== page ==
Tag Archives: foreign film

Women Hold Up Half The Sky Filmfest

National Geographic’s Women Hold Up Half The Sky is an annual film festival featuring films by women about women.

Here I Am, the feature debut of documentary director Beck Cole, follows Karen, a young Aboriginal woman who has just been released from prison and her journey to find a place outside. Beck’s decision to cast non-professional actors pays off well here, especially in Shai Pittman’s wonderfully subdued yet profoundly eloquent portrayal of Karen. Cole explained that she intentionally picked the women in the film because it not only “added to the film’s honesty, but it also gave them a chance to be humorous and very real.” The story takes places in the Port Adelaide women’s shelter that Karen lives in and, indeed, despite the very difficult circumstances its residents face, the dynamic is vibrant and the environment surprising nurturing. Cole spent time visiting these homes and described how they are often “regular houses on suburban streets.”

Here I Am is unique not only in that it features modern Aboriginal women on screen, but also in that those women are the key characters. While it shows the discrimination and bleak reality Aborigines face, it is also a testament to the strength of the characters who have overcome it—for example, Karen’s social worker and parole officer are both Aboriginal women. The film also portrays the marginalization that Aborigines have to contend with—in several instances, we see the thread of “do not be the way they assume you to be” and the need to get the “white man’s certificate”[and by implication, approval] to find one’s way in the rather divided environment. There is the pervasive sense that the shelter is of life-saving significance to these women who are doubly ostracized for being ex-convicts and for being Aboriginal.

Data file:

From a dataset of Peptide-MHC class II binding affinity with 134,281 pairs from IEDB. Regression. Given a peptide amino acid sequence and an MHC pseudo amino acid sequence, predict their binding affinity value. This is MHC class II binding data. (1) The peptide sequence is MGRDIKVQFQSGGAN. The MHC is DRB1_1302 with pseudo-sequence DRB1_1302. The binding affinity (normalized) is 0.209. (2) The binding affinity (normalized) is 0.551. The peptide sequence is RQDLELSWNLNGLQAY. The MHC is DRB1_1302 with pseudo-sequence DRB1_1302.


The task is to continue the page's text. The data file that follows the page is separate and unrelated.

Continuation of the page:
The evocative cinematography is a beautiful milieu for Shai Pittman’s engrossing performance as Karen, who is equally vulnerable and tough. The role’s minimal dialogue allows for Pittman to play up the character’s quiet resolve and indomitable spirit. Devoid of self-pity and platitudes, Karen’s single-minded determination to find her way back to her 2 year-old daughter and her estranged, tough Mother is fervent and intense, without relying on fanciful plot twists and calamitous events or melodrama. Cole said that “it is important, as a film-maker, that your work be inward-looking. I wanted to take a different approach than ‘pointing the finger.’” Her focus on the characters themselves makes for a beautiful paean to getting a second chance.